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6 Medical Specialists You Need on Your PAH Care Team

Updated on December 29, 2022
Medically reviewed by
Steven C. Pugliese, M.D.
Article written by
Ashley Knox
Article written by
Scarlett Bergam, M.P.H.

Pulmonary arterial hypertension (PAH) is a type of pulmonary hypertension (PH) caused by the narrowing of the pulmonary arteries that bring blood from the heart to the lungs. PAH is a rare but serious condition. If you’ve been diagnosed with it, you may need to work with several different types of medical professionals to help you best manage your condition.

Symptoms of PAH include trouble breathing, chest pain, discomfort, fatigue, “brain fog,” swelling, and changes in skin color. Although PAH is a lung disease, it can also cause some types of heart disease and heart failure.

Various medical conditions and factors can cause the arteries in the lungs to narrow, leading to PAH. These include:

  • Exposure to toxins
  • History of drug use
  • HIV and other infections
  • Connective tissue disorders
  • Lupus
  • Liver disease
  • Congenital heart disease
  • Genetic causes

PAH can also be idiopathic in some people, meaning there is no known cause for it.

Different systems in the body can cause PAH, and it has wide-reaching impacts on many aspects of life. Therefore, having a collaborative team of multidisciplinary medical professionals is essential to effectively manage the condition. PAH can also impact your mental health and social life. Your care team should include people who can help you navigate the emotional and social struggles of living with a chronic health condition.

Consider talking with the six types of professionals below to create a team that provides the most informed care for your PAH.

1. Medical Specialists

Some doctors specialize in treating PAH and other types of PH. A doctor who is knowledgeable about PAH can teach you more about your condition, prioritize helpful tests, and work with other specialists to manage your symptoms. Doctors who specialize in PAH come from a variety of specialty backgrounds, including pulmonology (lung specialty) and cardiology (heart specialty). You may see these providers in either an outpatient (daytime appointment at a medical center) or in-patient (overnight hospital stay) setting.

Medical doctors specialize in specific systems of the body and can help inform your care. Here are some of the medical providers who might be on your team:

  • Cardiologists specialize in treating the cardiovascular system, or the heart and blood vessels. Your cardiologist may be the doctor who gives you your initial PAH diagnosis. They may run a variety of tests to measure your heart health, including an echocardiogram or a walk test. Cardiologists may recommend a variety of PAH treatment options, including medications, oxygen, and surgery.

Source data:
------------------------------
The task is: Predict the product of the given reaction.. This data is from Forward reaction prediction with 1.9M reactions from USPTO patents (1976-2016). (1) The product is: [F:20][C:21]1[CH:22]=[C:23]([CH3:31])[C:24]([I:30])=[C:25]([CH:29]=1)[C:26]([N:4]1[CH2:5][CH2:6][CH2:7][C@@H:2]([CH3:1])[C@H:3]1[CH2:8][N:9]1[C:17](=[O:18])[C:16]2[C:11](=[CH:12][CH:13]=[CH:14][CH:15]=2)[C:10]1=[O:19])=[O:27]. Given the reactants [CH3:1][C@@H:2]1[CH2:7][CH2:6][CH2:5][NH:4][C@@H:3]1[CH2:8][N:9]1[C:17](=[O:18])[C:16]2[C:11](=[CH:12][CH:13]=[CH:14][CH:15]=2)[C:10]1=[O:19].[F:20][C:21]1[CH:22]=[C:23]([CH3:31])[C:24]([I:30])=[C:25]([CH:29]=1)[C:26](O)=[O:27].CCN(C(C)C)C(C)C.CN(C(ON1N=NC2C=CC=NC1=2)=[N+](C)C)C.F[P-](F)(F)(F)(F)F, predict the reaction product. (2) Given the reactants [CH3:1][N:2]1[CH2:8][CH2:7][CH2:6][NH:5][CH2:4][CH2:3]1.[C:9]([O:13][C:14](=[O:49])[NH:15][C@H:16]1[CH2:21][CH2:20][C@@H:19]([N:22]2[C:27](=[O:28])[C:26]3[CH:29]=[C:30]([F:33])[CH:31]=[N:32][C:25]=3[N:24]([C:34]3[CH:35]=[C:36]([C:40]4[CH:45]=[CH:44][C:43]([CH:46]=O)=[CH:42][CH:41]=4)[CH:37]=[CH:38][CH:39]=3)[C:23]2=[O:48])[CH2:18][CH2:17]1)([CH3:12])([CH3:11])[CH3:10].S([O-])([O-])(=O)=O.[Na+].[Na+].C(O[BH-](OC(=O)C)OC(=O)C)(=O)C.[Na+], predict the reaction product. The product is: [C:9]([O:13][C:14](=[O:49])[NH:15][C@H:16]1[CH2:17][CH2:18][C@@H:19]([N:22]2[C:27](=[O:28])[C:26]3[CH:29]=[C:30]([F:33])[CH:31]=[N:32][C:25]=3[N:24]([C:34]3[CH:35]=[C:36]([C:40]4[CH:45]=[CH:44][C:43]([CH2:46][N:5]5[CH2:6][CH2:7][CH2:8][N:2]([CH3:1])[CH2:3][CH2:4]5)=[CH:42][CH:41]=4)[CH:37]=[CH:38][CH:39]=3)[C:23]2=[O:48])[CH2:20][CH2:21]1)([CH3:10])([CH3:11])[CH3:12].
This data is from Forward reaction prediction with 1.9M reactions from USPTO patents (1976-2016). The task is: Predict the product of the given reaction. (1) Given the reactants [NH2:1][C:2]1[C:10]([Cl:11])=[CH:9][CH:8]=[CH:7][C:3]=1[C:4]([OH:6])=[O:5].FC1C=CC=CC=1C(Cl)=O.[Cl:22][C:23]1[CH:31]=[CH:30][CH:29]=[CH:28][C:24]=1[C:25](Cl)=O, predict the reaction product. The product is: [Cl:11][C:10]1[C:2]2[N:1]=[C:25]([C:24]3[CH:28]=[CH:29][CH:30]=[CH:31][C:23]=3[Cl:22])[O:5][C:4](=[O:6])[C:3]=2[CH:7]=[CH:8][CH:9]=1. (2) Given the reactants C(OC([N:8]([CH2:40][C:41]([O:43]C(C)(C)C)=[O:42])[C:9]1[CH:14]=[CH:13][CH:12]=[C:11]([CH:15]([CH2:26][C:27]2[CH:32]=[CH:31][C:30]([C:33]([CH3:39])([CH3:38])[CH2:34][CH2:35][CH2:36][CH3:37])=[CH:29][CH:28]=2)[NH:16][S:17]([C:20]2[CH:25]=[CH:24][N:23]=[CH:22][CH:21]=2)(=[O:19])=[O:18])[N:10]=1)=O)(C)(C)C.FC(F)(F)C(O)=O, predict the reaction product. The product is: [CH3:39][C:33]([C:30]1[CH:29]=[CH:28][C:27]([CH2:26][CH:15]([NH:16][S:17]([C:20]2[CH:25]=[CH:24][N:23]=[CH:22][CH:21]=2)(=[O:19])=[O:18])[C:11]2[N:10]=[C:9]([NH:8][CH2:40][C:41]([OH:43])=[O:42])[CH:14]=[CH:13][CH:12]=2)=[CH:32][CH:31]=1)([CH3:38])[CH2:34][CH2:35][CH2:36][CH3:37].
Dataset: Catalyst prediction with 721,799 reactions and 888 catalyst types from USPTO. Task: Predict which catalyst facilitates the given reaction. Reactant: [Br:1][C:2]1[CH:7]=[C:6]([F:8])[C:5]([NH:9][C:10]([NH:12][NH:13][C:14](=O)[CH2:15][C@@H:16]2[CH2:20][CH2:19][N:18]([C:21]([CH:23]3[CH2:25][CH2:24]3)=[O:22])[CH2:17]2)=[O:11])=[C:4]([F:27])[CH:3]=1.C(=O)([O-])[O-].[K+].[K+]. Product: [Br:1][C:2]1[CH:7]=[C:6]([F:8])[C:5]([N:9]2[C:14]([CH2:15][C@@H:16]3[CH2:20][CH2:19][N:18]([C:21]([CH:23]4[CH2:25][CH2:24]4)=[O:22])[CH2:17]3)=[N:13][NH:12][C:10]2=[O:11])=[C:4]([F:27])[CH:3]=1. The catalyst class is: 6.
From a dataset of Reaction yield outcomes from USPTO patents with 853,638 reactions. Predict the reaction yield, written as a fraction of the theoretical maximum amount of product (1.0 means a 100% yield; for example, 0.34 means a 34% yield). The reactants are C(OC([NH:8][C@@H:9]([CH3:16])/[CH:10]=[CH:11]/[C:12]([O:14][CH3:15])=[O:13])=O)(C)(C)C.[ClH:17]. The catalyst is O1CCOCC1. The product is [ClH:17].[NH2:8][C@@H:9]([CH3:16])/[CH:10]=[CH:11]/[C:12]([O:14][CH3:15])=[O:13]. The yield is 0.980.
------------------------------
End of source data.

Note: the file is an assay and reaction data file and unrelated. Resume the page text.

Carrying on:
• Pulmonologists study the respiratory system, including the lungs. They’re the other type of doctor who may specialize in PAH, and they’re qualified to diagnose your condition. Pulmonologists can conduct lung-related tests to see how well your respiratory system is working. Because the heart-lung connection is so important, pulmonologists may work closely with your cardiologist to address your condition from multiple angles.
  • Rheumatologists treat issues with the joints and muscles. PAH that’s associated with rheumatic (connective tissue) disease usually has more complications and worse health outcomes than other forms of PAH. If your PAH stems from rheumatic disease, it’s especially important to have a rheumatologist on your team.
  • Hepatologists manage liver problems. If liver disease caused your PAH, a doctor specializing in liver care is a helpful asset.
  • Infectious disease specialists may be considered part of your PAH team if your condition is caused by HIV. All people with HIV should be under the care of an infectious disease specialist, whether or not they have PAH.
  • Hematologists diagnose and treat issues with blood, such as blood clots lodged in the pulmonary arteries that can cause PAH. They may prescribe medications called anticoagulants, which thin your blood, or other treatments to make it easier for your blood to flow.
  • Transplant physicians manage the medical care, tests, and medications for people awaiting transplant surgery, such as those receiving a lung transplant to treat their PAH. A transplant surgeon would perform the actual procedure.

Which specialists you include on your care team will depend partially on the causes of your PAH. It will also depend on which areas of expertise you and your primary doctor agree would be helpful in managing complications associated with your PAH.

2. Palliative Care Professionals

Palliative care focuses on relieving the symptoms caused by chronic illnesses like PAH. The goal is to improve quality of life, as opposed to treatments intended to cure a condition. Palliative care is not only for people at the end of life. In fact, palliative treatments can be most helpful when they’re started early in the course of PAH. Palliative care can occur alongside other types of treatments.

Palliative care options for PAH can include surgeries to treat the symptoms of the condition or noninvasive care such as management of pain, nausea, and shortness of breath. PAH also takes an emotional toll on people living with the condition, as well as their family members and loved ones. Palliative care specialists include social workers and pastoral care workers. You may also receive referrals to support groups and counseling to help you manage any feelings of anxiety and depression associated with your condition.